India's Supreme Court Partially Lifts Iron Ore Mining Ban

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Steel and iron ore companies in and around the south Indian state of Karnataka may have a little chance to cheer with the news that Supreme Court of India (SC) has allowed the auction of iron ore already lying in stockyards, under the supervision of a monitoring committee, reports Business Standard.

The report claims that hardly 8 million metric tons of iron ore is left for auction in the Karnataka state, which is barely sufficient to run the furnaces of the steel mills in and around the state for two months. In addition, they expect another 2 to 4 million tons of additional ore stored at various stockyards of miners and private traders to be made available if the SC approves auctioning those.

The Court has directed the Indian Ministry of Environment and Forests to “revisit” clearances given in light of the reclamation and resettlement (R&R) program. The Court has allowed Category ‘A’ mines, or mines spread over 50 hectares or more, in Bellari district in southern Karnataka to restart operations after environmental clearance. The SC had earlier granted permission to state-run National Mineral Development Corporation (NMDC) to mine up to a million tons of iron ore per month.

Until last year, India had a surplus of iron ore reversed, but now the country has slipped into deficit because the SC had taken stern action last August to nab illegal mining in Karnataka state.

Shutting down miners’ operations amid threat of government actions has seen a massive cut in iron ore supply, forcing steel mills to look for alternative sources of raw materials.

Karnataka accounted for one-fourth of India’s iron ore output. The state produces 16 million tons of iron and steel in a year, which is a little less than 25 percent of the country’s total production.

The state also produces more than a fifth of India’s total iron ore production, which is around 220 million tons annually. Of this, about 80 percent comes from Bellary-Hospet region at about 40 million tons per year; the Tumkur and Chitradurga districts meet the rest of the requirements.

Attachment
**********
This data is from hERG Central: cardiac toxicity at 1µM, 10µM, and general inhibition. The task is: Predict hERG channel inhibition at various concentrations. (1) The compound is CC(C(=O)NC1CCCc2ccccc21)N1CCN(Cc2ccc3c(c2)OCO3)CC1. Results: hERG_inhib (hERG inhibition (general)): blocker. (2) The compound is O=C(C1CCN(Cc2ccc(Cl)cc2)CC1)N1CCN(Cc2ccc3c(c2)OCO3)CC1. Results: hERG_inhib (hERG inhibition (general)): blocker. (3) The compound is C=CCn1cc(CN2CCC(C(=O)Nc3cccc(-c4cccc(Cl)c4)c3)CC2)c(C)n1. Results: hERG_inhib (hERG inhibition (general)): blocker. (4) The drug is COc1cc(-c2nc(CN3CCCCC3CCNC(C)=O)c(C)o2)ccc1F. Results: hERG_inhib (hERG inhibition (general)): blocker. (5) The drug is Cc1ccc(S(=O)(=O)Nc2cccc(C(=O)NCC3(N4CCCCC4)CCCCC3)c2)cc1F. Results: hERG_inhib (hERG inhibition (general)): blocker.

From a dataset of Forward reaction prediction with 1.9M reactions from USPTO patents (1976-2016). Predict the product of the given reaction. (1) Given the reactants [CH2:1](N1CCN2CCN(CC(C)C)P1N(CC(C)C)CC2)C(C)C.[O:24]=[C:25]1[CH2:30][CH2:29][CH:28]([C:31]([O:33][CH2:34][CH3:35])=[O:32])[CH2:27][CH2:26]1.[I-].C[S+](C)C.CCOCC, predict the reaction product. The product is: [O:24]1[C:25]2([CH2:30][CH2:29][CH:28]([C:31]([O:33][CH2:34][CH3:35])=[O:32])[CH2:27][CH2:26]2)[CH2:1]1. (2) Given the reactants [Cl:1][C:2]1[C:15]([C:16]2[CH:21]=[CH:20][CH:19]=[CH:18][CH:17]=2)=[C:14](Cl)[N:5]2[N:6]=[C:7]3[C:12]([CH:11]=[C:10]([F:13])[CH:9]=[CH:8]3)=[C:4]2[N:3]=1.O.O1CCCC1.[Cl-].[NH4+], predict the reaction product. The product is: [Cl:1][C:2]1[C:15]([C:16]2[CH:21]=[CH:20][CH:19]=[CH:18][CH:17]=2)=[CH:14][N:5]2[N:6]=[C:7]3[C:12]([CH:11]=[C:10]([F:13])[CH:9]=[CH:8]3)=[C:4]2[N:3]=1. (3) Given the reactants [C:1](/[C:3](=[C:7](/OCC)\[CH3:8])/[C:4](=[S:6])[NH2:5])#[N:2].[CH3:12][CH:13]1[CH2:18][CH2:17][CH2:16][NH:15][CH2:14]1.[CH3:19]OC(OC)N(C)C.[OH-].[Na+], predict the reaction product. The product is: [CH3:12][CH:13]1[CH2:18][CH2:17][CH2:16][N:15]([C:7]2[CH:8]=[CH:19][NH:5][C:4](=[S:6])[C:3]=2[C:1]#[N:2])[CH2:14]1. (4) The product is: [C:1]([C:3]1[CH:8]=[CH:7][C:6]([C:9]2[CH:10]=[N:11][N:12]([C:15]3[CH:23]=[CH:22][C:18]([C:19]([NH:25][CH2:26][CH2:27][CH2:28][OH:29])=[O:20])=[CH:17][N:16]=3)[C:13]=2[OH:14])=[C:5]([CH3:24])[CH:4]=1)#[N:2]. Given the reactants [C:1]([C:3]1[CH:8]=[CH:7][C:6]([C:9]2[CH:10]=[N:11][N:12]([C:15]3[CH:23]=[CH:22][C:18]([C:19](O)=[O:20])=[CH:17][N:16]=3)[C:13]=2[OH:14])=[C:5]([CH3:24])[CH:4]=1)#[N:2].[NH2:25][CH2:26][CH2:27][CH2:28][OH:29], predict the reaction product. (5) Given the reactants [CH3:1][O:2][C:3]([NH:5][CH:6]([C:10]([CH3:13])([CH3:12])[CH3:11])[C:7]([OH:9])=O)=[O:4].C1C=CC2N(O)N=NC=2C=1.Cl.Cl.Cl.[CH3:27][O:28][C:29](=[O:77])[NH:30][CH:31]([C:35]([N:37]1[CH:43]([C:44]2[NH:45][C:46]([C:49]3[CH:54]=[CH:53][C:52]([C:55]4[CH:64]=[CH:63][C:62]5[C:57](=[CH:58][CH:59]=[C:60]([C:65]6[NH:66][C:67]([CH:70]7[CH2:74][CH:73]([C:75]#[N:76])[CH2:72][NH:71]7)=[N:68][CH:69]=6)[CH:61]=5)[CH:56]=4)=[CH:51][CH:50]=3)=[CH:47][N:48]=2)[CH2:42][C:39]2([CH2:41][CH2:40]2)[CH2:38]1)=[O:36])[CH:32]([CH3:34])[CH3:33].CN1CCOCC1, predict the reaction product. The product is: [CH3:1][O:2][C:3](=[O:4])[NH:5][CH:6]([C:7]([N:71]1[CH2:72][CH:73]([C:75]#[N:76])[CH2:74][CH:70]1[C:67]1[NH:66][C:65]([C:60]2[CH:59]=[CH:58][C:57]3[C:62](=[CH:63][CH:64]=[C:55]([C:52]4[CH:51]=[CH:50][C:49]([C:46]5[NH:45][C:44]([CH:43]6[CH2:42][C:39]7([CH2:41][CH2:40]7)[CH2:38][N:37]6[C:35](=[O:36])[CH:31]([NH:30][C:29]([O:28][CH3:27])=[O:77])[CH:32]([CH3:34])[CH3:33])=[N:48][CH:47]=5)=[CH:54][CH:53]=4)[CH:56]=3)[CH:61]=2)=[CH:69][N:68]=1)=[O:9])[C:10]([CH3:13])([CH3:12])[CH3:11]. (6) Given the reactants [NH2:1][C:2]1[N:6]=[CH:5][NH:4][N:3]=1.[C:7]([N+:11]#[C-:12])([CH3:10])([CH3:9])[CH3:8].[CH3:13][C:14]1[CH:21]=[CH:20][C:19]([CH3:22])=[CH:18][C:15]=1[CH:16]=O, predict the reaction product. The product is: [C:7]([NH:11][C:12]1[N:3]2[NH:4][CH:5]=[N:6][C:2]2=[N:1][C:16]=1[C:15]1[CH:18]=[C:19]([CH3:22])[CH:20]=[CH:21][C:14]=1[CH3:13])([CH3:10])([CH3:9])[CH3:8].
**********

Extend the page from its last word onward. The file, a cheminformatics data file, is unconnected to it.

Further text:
Except NMDC, which is already permitted to mine a small amount of 1 million tons every month, no other company is currently operating their mines in the state.

Due to the shortage and ban on iron ore mining in three Karnataka districts — namely Bellary, Tumkur and Chitradurga — the steel industries in Karnataka are not able to run smoothly.

Due to the acute shortage, most of the plants got shut down and those that are running are operating on much lower capacity than actually they operate.

Leading steel companies including JSW Steel and Kalyani Steel are in dire need of the key raw material.

JSW sources 40 percent of its iron ore requirements from NMDC, but the balance is bought from private miners in Karnataka. So, the resumption of the mining would enable the company, among other firms like Essar and Ispat, to source ore from Karnataka miners.

The Court, while banning the mining, had permitted auction of 1.5 million tons of iron ore per month through the e-auction route from the stock of 25.88 million tons, lying at the mines in the state. The CEC (Central Empowered Committee) has recommended to release 1.5 million tons of iron ore through e-auction, which had been approved.

As per court directives, the material release on eAuction will not be permitted for export. It will only available for the domestic steel industries.

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